5 Things You Need to Know When Selecting a Traditional Broker
Updated: Jun 26, 2022
A health insurance broker is a go-between – between you and the insurance company whose policy you choose. If you know the insurance company you want to work with, you can call the company directly, and they will route you to an agent who will work with you.
But if you are buying this type of insurance for the first time or have run into claims or billing issues before, a broker who has access to multiple companies could be your best option.
This broker could be a traditional (offline) broker or an online go-between, which includes e-brokers and marketplaces. Here we’ll focus on traditional brokers.
Buying Medicare insurance is not “one and done.” With Original Medicare, your Parts A and B do not change. But you may want to change add-on prescription drug plans or supplement (Medigap) plans.
With Medicare Advantage, you will have to renew your plan each year. And changes to your plan’s approved doctors or prescription drug plan medications can lead to a policy change.
Having the right broker for Medicare can make or break your retirement, whether you choose Original Medicare or a Medicare Advantage plan. So how do you make sure you have the right person?
1. Are they licensed?
A broker needs to pass the state licensing exam and obtain a license to market Medicare plans. If licensing information isn’t on their website or forms, ask them for it in writing, maybe as an email.
Action: Most state Department of Insurance websites let you confirm if the person’s license is active and see if any disciplinary action has ever been taken against them.
2. What experience do they have selling Medicare plans in your state?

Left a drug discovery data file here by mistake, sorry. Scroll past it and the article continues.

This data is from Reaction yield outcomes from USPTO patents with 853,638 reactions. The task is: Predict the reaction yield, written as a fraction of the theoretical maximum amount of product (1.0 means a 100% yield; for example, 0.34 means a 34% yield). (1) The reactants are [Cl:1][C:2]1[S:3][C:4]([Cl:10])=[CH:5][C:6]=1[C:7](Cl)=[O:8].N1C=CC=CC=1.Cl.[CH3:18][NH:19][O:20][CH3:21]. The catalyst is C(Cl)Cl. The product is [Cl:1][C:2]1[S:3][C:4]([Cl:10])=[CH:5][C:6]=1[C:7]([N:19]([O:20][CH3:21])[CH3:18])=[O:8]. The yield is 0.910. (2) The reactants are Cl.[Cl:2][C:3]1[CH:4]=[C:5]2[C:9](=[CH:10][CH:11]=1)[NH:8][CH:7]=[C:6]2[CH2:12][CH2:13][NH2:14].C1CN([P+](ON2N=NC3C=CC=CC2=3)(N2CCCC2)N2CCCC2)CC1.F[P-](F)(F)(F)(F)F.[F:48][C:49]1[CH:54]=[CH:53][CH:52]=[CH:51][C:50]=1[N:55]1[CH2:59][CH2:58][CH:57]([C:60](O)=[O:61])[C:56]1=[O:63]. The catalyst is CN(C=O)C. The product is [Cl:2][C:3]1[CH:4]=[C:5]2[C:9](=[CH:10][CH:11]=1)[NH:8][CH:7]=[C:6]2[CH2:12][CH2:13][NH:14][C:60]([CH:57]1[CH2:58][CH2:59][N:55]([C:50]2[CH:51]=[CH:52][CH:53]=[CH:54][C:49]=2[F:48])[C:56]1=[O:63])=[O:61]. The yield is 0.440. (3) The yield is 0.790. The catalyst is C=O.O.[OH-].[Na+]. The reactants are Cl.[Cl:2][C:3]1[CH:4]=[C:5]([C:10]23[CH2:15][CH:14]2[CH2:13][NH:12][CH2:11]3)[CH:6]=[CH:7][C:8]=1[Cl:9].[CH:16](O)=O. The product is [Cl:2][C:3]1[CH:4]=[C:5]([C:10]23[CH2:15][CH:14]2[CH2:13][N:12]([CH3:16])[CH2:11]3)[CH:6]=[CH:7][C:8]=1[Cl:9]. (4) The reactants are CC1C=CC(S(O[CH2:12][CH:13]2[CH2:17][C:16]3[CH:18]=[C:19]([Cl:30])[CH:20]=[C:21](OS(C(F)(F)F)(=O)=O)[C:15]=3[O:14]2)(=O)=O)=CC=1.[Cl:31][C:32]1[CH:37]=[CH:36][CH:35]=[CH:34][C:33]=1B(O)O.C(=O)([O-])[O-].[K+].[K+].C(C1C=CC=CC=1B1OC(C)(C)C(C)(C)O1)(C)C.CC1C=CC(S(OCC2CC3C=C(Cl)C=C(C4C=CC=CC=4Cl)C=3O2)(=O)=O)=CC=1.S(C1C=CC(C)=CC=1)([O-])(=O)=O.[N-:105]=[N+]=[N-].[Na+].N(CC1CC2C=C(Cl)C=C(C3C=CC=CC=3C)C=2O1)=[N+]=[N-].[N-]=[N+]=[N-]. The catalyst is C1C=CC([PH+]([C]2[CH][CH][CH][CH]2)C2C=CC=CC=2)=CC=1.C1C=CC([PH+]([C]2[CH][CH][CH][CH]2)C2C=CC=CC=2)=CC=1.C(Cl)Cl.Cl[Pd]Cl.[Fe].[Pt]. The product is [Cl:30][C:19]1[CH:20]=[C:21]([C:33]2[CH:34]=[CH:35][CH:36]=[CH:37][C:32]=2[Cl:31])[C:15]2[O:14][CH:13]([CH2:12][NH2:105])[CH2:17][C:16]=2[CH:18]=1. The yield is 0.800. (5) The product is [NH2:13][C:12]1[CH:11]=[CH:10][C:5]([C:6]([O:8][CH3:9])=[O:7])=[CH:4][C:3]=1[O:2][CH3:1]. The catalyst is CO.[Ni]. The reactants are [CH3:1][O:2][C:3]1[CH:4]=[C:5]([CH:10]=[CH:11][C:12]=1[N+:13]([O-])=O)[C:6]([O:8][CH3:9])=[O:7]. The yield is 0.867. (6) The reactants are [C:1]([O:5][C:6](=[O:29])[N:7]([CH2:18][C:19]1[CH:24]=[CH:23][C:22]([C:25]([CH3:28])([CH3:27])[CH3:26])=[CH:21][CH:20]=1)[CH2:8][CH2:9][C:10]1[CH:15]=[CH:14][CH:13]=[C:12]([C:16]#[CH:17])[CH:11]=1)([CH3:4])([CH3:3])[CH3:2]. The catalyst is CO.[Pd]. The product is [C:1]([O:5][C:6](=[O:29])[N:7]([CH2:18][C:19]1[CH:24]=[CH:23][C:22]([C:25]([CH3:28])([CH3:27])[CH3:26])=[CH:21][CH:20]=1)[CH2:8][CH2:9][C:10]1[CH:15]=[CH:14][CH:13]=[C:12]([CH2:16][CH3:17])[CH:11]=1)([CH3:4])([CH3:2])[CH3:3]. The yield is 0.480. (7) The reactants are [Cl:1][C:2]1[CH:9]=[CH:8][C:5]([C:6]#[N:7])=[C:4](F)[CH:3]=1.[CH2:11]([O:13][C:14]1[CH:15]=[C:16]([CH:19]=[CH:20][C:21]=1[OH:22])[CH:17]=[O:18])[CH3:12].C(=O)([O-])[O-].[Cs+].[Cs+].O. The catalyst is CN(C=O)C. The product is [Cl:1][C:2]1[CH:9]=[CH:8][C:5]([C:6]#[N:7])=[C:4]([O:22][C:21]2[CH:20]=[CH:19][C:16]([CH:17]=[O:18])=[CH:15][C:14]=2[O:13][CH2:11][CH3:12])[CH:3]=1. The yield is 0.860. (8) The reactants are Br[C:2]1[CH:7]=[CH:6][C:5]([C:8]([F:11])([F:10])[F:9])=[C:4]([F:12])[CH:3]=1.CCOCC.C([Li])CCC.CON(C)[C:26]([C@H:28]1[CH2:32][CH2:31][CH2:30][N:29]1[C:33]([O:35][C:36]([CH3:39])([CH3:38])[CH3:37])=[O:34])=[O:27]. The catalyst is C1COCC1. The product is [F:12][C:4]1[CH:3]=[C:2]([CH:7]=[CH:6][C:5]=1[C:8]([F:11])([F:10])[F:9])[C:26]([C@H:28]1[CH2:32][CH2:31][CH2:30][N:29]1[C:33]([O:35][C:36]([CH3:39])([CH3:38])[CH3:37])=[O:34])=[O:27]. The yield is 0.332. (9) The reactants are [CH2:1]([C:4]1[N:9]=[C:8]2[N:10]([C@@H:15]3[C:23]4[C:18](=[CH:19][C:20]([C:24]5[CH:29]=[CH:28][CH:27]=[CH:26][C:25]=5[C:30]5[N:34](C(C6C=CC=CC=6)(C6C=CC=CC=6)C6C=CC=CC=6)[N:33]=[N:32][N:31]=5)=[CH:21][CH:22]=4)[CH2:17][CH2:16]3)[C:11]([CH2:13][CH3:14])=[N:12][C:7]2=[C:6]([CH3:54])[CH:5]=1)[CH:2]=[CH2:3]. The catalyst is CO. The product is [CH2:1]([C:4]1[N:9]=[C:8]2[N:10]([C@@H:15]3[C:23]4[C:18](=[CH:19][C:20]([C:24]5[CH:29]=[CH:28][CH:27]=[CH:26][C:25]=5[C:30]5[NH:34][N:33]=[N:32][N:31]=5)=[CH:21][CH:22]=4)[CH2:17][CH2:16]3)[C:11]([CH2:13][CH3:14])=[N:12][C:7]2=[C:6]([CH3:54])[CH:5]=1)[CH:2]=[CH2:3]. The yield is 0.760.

Regulations differ state-to-state on what plans can be offered and how prices can be increased. Therefore, you want someone who is an expert in your state.
Action: Ask for their professional history working in your state. Check the issue dates on licenses as confirmation.
3. Are there any broker costs involved?
The insurance company covers the cost of a broker helping you to buy a policy. But if the broker is going to manage your policy over time, that may not be free.
Action: Ask if there are any extra fees for services and get a fee schedule in writing. You will have to include any fees in your budget.
4. What can you expect as customer service?
You only discover how good a service provider is when you have a problem to solve. But you’ll want the reassurance of direct access to your broker. Whether that person is part of a small business or a larger brokerage, you want to know that one specific person will oversee your account – someone who knows you and your needs.
Action: Check for online ratings, reviews and testimonials. Some brokers may be accredited by the Better Business Bureau, so check there, too. If you didn’t find the broker through a reliable reference, ask for the name of an existing client you can call.
5. Do you like the person?
Facing health insurance issues can make you feel vulnerable, especially if you’re sick. You want someone who is fighting for you, not someone who is cold, disinterested or unreachable.
Action: What does your gut tell you? Can you share your real healthcare needs comfortably? And is the person listening? Do they even care? If you feel any discomfort, move on and find another broker before making your final decision.